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Face mill that tackles toughest cast iron applications

Source:Ringier Metalworking

Date Published:1/5/2017 03:01:26 PM

Kennametal’s Mill 16 has a wedge-style clamping system, numbered pockets and inserts, and an open pocket design to increase chip flow in heavy roughing

Iron is the most abundant element on earth by mass. For over twenty-five centuries it’s been used to plow fields, build bridges, cook food, and wage war. Without iron, the Industrial Revolution would have gone nowhere, we would have no trains, automobiles, or machine tools today, and mankind would still be an agrarian society. It is quite simply the most important metal in history.

There’s a newcomer to this metal family, though, one that’s making manufacturers take notice. As automakers strive for increasingly fuel efficient and environmentally friendly vehicles, they’re turning away from traditional iron favorites such as gray and ductile iron (GCI and DCI) to compacted graphite iron, or CGI. Also known as vermiculate graphite iron, CGI’s mechanical attributes meet or exceed its counterparts, sometimes drastically so.

Unfortunately, CGI is also more difficult to machine, requiring cutting tools both tough and wear-resistant. And because of the continuing call for cost-effective machining solutions across all manufacturing industries, these tools must also offer a low cost per part and predictable tool life. For face milling applications, that tool is Mill 16™

“Compared to cast iron, CGI has lower weight and greater strength, and is ideal for components that are exposed to both thermal and mechanical stresses like engine blocks and heads for cars and trucks, exhaust manifolds, and brake parts,” says Senior Global Product Manager for Indexable Milling, Marcelo Campos. “As with other cast irons, however, it is quite abrasive, and somewhat gummy to machine. We developed Mill 16 as a best in class face mill not only for CGI, but for all types of cast iron, which remains a popular choice for gear boxes, housings, pump bodies, and other components used in the automotive, agricultural, and heavy equipment sectors.”

Campos outlines Mill 16’s unique strengths as follows:
-The Mill 16 has a fine-pitch and medium pitch cutter body equipped with an innovative single-screw, wedge-style clamping system. This reduces time spent in the tool crib setting the tool and assures rigid, no-fail tool placement. Each pocket on the cutter body is numbered, as are each of the insert’s cutting edges, assuring maximum accuracy and ease of use when indexing to a new cutting edge.


-The heart of the Mill 16 is an octagonal, double-sided insert with 16 effective cutting edges, providing the lowest tooling cost per part possible. The face of each cutting edge contains an aggressive chip-breaker for positive cutting action and increased chip flow. The wedge clamp on either side of the insert’s top face is likewise chamfered to improve chip evacuation.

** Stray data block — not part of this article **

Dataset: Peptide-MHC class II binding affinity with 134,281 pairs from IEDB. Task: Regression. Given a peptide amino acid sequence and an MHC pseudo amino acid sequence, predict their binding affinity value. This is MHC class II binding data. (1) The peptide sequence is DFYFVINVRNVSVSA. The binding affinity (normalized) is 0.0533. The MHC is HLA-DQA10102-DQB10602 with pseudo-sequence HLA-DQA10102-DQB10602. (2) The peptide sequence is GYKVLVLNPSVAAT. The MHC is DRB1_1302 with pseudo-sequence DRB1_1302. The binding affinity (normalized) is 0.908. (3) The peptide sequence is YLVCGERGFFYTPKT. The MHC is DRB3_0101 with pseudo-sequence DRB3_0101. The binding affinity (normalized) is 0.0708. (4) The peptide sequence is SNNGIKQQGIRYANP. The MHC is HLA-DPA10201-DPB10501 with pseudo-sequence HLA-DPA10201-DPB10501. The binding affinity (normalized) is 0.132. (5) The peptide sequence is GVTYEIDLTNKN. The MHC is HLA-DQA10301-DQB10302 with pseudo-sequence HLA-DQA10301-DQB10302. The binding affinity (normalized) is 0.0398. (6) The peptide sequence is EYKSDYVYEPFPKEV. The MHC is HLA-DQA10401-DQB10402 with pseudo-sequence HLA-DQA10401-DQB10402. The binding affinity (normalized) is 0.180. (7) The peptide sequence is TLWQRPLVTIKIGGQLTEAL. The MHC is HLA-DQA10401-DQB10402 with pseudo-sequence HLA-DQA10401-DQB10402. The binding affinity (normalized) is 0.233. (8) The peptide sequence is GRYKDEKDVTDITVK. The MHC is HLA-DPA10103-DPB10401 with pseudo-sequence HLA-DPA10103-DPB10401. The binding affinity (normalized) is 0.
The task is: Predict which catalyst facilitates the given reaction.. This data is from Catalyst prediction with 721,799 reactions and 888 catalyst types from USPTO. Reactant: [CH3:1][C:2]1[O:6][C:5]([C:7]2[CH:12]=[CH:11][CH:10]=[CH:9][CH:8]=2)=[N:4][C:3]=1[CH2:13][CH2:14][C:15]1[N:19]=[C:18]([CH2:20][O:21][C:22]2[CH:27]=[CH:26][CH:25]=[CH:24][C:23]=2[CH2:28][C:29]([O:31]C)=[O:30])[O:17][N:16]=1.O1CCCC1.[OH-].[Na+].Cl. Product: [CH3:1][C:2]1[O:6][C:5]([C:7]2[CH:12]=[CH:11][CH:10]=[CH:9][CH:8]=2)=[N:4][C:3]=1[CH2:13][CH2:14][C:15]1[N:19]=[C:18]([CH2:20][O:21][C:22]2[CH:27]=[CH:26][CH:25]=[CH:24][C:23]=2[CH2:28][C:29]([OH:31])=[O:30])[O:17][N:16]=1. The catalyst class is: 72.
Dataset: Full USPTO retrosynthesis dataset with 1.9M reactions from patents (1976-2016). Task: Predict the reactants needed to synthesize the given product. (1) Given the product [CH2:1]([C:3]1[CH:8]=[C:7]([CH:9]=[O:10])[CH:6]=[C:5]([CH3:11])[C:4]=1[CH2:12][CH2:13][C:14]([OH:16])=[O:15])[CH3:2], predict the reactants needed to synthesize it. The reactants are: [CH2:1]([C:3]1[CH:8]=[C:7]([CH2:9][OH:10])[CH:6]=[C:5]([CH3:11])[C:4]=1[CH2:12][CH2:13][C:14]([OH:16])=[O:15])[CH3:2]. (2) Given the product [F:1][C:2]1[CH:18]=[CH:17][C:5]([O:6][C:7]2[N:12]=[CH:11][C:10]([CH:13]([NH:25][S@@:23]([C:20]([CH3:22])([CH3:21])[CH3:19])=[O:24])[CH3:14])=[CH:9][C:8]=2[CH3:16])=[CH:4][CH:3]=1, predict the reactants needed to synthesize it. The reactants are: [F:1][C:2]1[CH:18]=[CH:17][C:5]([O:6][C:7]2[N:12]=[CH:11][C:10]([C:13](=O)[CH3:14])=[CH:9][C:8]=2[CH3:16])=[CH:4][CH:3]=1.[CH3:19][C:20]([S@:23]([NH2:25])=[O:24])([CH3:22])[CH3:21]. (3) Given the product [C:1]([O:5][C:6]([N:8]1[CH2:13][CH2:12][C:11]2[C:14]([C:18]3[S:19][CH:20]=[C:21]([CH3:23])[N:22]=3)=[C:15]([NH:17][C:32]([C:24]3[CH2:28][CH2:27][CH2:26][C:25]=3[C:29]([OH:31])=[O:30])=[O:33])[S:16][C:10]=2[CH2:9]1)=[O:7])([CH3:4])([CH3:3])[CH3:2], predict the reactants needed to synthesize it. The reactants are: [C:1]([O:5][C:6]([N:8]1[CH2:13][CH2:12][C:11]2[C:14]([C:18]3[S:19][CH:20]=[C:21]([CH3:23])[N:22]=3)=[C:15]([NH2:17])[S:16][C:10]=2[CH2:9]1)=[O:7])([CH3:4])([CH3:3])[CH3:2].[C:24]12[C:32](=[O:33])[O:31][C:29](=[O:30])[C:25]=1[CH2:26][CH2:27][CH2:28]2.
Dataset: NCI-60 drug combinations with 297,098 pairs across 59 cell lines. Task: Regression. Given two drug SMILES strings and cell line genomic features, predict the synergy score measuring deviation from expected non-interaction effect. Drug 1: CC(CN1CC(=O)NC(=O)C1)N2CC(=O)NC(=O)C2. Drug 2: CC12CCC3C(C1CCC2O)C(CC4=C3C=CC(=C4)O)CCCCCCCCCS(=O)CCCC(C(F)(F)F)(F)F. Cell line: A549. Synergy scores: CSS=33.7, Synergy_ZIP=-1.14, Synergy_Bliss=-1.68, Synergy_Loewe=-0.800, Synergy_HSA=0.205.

-Mill 16 is available in cutter diameters ranging from 2 in. to 10 in. (50 mm to 250 mm). Kennametal has rated the maximum axial depth of cut (Ap1) at 5.5 mm (0.216 in.), although depths to 9 mm (0.35 in.) or greater are achievable, an important consideration where casting variation is a concern. Due to the cutter’s low cutting forces, up to 100% radial cutter engagement is possible. All cutters have internal coolant supply capability.
-The carbide is new as well. Kennametal’s grade KCK20 is a PVD AlTiN/AlTiCrN multilayer coating bonded to a wear resistant substrate which provides an average tool life of 30% greater than comparable TiAlN-coated grades.
-A wide assortment of insert edge preps, geometries, corner radii, as well as a number of complementary grades assure the Mill 16 is a top performer in a variety of machining conditions, from heavy roughing to semi-finishing and, because of the insert’s integrated wiper facet, fine finishing to Ra 3.2 μm or better.

Customer field tests have shown consistent and positive results. During a dry machining operation on a ductile cast iron plate using Mill 16, feed rates were increased by 41% and tool life doubled tool. A gray iron transmission case was machined at a feed rate of 0.39 mm per tooth (0.015 in.) and cutting speed of 208 m/min (682 ft/min), leading to reduced spindle loads compared to the legacy tool and slightly improved tool life. Metal removal rate and tool life on a water pump housing was more than doubled by switching to Mill 16.

There are more examples. Campos says he’s worked extensively with automakers and their suppliers, and in all cases the Mill 16 outperformed his competitor’s cutting tools. “We have cutting force dynamometers. We take videos. We run head to head tool life tests. For us to stand up and say we get 20% better tool life or 50% more metal removal than our next competitor, you can be certain it’s true. We at Kennametal are very excited about the Mill 16, and what it can do for our customers machining CGI and other types of cast iron.”

octagonal, double-sided insert
The octagonal, double-sided insert has 16 effective cutting edges, offering the lowest tooling cost per part in the industry

 finish machining operation
The finish machining operation on these ductile iron plates saw double the tool life and double the feed rate with Mill 16

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